The 2015 edition of the pan-European startup contest Idea Challenge sees an increase in variety and internationality. The series of events re…
Photo credit: David Lotric, www.davidlotric.com
It all began in January 2012 with the launch of a project in Slovenia: Luka Piskoric, Marko Orel and Eva Percic laid the foundations of a coworking initiative and are now heads of coworking space Poligon that opened a little over a month ago. We caught up with Luka Piskoric to learn more about the team’s story to date.
A dire economic situation and particularly high rents forced the Slovenian startup scene to form coworking spaces in their capital of Ljubljana. “Influenced by the economic crisis, we could not afford to rent a proper space and have a sustainable business model since the gap between the expenses of running such a space and the membership [fees] that our members could afford was too big,” Piskoric told inventures.eu. For the last three years, the team has been organising coworking events and has tried to develop a heterogeneous community.
Not forgotten, however, were the financial problems of the scene so the team of, what is today, six full-time members looked deeper into the possibility of crowdfunding: “In the past year and a half, the Slovenia Crowdfunding community helped develop several successful campaigns on Kickstarter and collected more than 1,5 million dollars,“ said Piskoric, not forgetting to mention the various initiatives they try to support in the Balkans, like the coworking initiative Croatia.
Creative places for creative people
The main target audience for the merely one-month-old space are young professionals working mainly in the creative arts industry and social entrepreneurship. “Poligon is the first Slovenian creative coworking space,” said Luka and added: “Most Slovenian ‘coworking spaces’ are actually shared desks and have no community [or] events.”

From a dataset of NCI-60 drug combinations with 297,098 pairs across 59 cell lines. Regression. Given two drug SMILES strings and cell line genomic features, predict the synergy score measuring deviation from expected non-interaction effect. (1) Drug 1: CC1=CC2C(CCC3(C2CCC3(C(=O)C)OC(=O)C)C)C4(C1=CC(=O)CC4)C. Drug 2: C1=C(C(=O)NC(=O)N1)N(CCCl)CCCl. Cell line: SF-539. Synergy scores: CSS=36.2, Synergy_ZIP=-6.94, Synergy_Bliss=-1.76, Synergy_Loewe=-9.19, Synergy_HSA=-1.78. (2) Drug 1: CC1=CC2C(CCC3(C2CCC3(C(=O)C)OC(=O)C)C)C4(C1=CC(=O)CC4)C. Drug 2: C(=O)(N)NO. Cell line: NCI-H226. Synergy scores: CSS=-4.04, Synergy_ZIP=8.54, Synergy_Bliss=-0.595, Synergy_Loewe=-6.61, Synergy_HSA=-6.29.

What the team is also up to is their plan to launch a crowdfunding lab. As everywhere else, crowdfunding has become an increasingly valued alternative to financing; perhaps even more so in Slovenia. The Crowdfunding Lab is the first and foremost, Piskoric said, a place where people can talk about their knowledge and experience with the process. The team of Poligon is organising free consultations for young entrepreneurs who are looking into the matter of crowdfunding, four times a week. They also plan a series of events, workshops and talks on the topic. On 11 April, they will also launch an international crowdfunding conference with experts from the USA, Austria, Hungary, Croatia and Italy.
“Our vision is to establish international collaborations with similar hubs and communities and also further develop our expertise and projects in the fields of crowdfunding, service design and social innovation,” said Piskoric. With Poligon being a creative hub in Slovenia and the initiatives they have in the pipeline, this seems like a doable plan for 2014.
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